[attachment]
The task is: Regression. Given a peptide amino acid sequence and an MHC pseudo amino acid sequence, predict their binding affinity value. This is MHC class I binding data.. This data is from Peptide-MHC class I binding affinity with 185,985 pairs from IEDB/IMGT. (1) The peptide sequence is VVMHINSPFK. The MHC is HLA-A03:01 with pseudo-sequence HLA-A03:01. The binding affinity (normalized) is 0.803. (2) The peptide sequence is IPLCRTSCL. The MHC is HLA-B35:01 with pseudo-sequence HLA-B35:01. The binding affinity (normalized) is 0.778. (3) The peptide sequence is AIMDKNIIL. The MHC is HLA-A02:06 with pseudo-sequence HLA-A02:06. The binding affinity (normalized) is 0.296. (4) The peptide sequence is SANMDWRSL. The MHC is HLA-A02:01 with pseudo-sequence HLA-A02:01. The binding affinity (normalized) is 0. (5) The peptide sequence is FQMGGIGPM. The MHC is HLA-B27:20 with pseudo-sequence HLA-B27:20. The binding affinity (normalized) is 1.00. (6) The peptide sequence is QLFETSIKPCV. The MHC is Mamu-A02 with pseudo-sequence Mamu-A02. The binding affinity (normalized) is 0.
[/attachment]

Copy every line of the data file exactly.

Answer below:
The task is: Regression. Given a peptide amino acid sequence and an MHC pseudo amino acid sequence, predict their binding affinity value. This is MHC class I binding data.. This data is from Peptide-MHC class I binding affinity with 185,985 pairs from IEDB/IMGT. (1) The peptide sequence is VVMHINSPFK. The MHC is HLA-A03:01 with pseudo-sequence HLA-A03:01. The binding affinity (normalized) is 0.803. (2) The peptide sequence is IPLCRTSCL. The MHC is HLA-B35:01 with pseudo-sequence HLA-B35:01. The binding affinity (normalized) is 0.778. (3) The peptide sequence is AIMDKNIIL. The MHC is HLA-A02:06 with pseudo-sequence HLA-A02:06. The binding affinity (normalized) is 0.296. (4) The peptide sequence is SANMDWRSL. The MHC is HLA-A02:01 with pseudo-sequence HLA-A02:01. The binding affinity (normalized) is 0. (5) The peptide sequence is FQMGGIGPM. The MHC is HLA-B27:20 with pseudo-sequence HLA-B27:20. The binding affinity (normalized) is 1.00. (6) The peptide sequence is QLFETSIKPCV. The MHC is Mamu-A02 with pseudo-sequence Mamu-A02. The binding affinity (normalized) is 0.